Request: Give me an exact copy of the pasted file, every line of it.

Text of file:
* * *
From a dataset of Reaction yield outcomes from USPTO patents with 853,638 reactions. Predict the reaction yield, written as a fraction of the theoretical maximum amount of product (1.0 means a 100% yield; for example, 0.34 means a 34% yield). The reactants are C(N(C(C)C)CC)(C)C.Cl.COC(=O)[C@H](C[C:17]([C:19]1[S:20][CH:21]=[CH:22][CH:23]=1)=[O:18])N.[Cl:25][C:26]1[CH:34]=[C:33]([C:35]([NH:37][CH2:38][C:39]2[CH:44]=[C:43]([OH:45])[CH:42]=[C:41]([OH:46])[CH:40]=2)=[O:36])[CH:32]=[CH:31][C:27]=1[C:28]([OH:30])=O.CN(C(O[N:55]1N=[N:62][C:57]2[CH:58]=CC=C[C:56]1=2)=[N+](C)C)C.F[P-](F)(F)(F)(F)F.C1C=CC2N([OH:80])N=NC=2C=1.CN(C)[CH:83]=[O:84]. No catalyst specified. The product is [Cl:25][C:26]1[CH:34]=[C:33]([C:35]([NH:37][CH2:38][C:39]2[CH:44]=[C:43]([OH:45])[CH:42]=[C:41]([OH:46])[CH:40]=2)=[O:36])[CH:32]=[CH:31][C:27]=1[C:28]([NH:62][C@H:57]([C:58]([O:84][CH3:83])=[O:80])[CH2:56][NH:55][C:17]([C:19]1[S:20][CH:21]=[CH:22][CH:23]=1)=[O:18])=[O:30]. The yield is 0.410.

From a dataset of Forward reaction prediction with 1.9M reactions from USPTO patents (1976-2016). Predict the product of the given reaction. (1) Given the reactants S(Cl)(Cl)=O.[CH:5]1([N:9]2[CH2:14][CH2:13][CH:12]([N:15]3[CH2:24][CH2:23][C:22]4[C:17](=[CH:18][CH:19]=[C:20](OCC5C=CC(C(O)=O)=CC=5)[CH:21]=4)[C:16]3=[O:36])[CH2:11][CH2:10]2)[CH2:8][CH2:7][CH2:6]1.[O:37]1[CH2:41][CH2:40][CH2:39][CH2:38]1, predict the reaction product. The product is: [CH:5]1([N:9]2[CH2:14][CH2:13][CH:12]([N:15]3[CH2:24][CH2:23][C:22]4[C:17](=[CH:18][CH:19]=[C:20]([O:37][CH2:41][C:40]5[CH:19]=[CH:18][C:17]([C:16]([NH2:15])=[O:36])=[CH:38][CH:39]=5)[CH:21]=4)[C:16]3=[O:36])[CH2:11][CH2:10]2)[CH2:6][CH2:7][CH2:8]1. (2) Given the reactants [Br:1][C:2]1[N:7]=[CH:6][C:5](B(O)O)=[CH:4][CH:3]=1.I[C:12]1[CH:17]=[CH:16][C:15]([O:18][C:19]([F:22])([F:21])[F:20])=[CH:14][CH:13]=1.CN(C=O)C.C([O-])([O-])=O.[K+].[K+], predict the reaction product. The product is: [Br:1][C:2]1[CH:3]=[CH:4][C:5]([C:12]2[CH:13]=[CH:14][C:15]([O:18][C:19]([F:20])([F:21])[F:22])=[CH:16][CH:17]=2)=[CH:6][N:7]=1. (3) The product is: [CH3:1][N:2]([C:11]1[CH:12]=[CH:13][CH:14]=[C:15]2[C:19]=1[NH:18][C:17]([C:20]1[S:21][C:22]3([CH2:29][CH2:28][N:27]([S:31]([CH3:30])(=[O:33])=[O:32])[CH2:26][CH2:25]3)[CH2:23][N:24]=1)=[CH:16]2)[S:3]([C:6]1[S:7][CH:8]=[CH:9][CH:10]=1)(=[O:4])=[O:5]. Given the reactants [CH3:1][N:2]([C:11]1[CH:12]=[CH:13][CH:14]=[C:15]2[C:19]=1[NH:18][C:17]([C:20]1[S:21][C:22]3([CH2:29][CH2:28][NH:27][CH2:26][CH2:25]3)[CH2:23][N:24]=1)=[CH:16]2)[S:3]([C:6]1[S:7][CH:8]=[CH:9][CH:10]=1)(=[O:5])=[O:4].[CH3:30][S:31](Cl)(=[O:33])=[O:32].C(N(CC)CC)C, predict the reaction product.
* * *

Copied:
From a dataset of Reaction yield outcomes from USPTO patents with 853,638 reactions. Predict the reaction yield, written as a fraction of the theoretical maximum amount of product (1.0 means a 100% yield; for example, 0.34 means a 34% yield). The reactants are C(N(C(C)C)CC)(C)C.Cl.COC(=O)[C@H](C[C:17]([C:19]1[S:20][CH:21]=[CH:22][CH:23]=1)=[O:18])N.[Cl:25][C:26]1[CH:34]=[C:33]([C:35]([NH:37][CH2:38][C:39]2[CH:44]=[C:43]([OH:45])[CH:42]=[C:41]([OH:46])[CH:40]=2)=[O:36])[CH:32]=[CH:31][C:27]=1[C:28]([OH:30])=O.CN(C(O[N:55]1N=[N:62][C:57]2[CH:58]=CC=C[C:56]1=2)=[N+](C)C)C.F[P-](F)(F)(F)(F)F.C1C=CC2N([OH:80])N=NC=2C=1.CN(C)[CH:83]=[O:84]. No catalyst specified. The product is [Cl:25][C:26]1[CH:34]=[C:33]([C:35]([NH:37][CH2:38][C:39]2[CH:44]=[C:43]([OH:45])[CH:42]=[C:41]([OH:46])[CH:40]=2)=[O:36])[CH:32]=[CH:31][C:27]=1[C:28]([NH:62][C@H:57]([C:58]([O:84][CH3:83])=[O:80])[CH2:56][NH:55][C:17]([C:19]1[S:20][CH:21]=[CH:22][CH:23]=1)=[O:18])=[O:30]. The yield is 0.410.

From a dataset of Forward reaction prediction with 1.9M reactions from USPTO patents (1976-2016). Predict the product of the given reaction. (1) Given the reactants S(Cl)(Cl)=O.[CH:5]1([N:9]2[CH2:14][CH2:13][CH:12]([N:15]3[CH2:24][CH2:23][C:22]4[C:17](=[CH:18][CH:19]=[C:20](OCC5C=CC(C(O)=O)=CC=5)[CH:21]=4)[C:16]3=[O:36])[CH2:11][CH2:10]2)[CH2:8][CH2:7][CH2:6]1.[O:37]1[CH2:41][CH2:40][CH2:39][CH2:38]1, predict the reaction product. The product is: [CH:5]1([N:9]2[CH2:14][CH2:13][CH:12]([N:15]3[CH2:24][CH2:23][C:22]4[C:17](=[CH:18][CH:19]=[C:20]([O:37][CH2:41][C:40]5[CH:19]=[CH:18][C:17]([C:16]([NH2:15])=[O:36])=[CH:38][CH:39]=5)[CH:21]=4)[C:16]3=[O:36])[CH2:11][CH2:10]2)[CH2:6][CH2:7][CH2:8]1. (2) Given the reactants [Br:1][C:2]1[N:7]=[CH:6][C:5](B(O)O)=[CH:4][CH:3]=1.I[C:12]1[CH:17]=[CH:16][C:15]([O:18][C:19]([F:22])([F:21])[F:20])=[CH:14][CH:13]=1.CN(C=O)C.C([O-])([O-])=O.[K+].[K+], predict the reaction product. The product is: [Br:1][C:2]1[CH:3]=[CH:4][C:5]([C:12]2[CH:13]=[CH:14][C:15]([O:18][C:19]([F:20])([F:21])[F:22])=[CH:16][CH:17]=2)=[CH:6][N:7]=1. (3) The product is: [CH3:1][N:2]([C:11]1[CH:12]=[CH:13][CH:14]=[C:15]2[C:19]=1[NH:18][C:17]([C:20]1[S:21][C:22]3([CH2:29][CH2:28][N:27]([S:31]([CH3:30])(=[O:33])=[O:32])[CH2:26][CH2:25]3)[CH2:23][N:24]=1)=[CH:16]2)[S:3]([C:6]1[S:7][CH:8]=[CH:9][CH:10]=1)(=[O:4])=[O:5]. Given the reactants [CH3:1][N:2]([C:11]1[CH:12]=[CH:13][CH:14]=[C:15]2[C:19]=1[NH:18][C:17]([C:20]1[S:21][C:22]3([CH2:29][CH2:28][NH:27][CH2:26][CH2:25]3)[CH2:23][N:24]=1)=[CH:16]2)[S:3]([C:6]1[S:7][CH:8]=[CH:9][CH:10]=1)(=[O:5])=[O:4].[CH3:30][S:31](Cl)(=[O:33])=[O:32].C(N(CC)CC)C, predict the reaction product.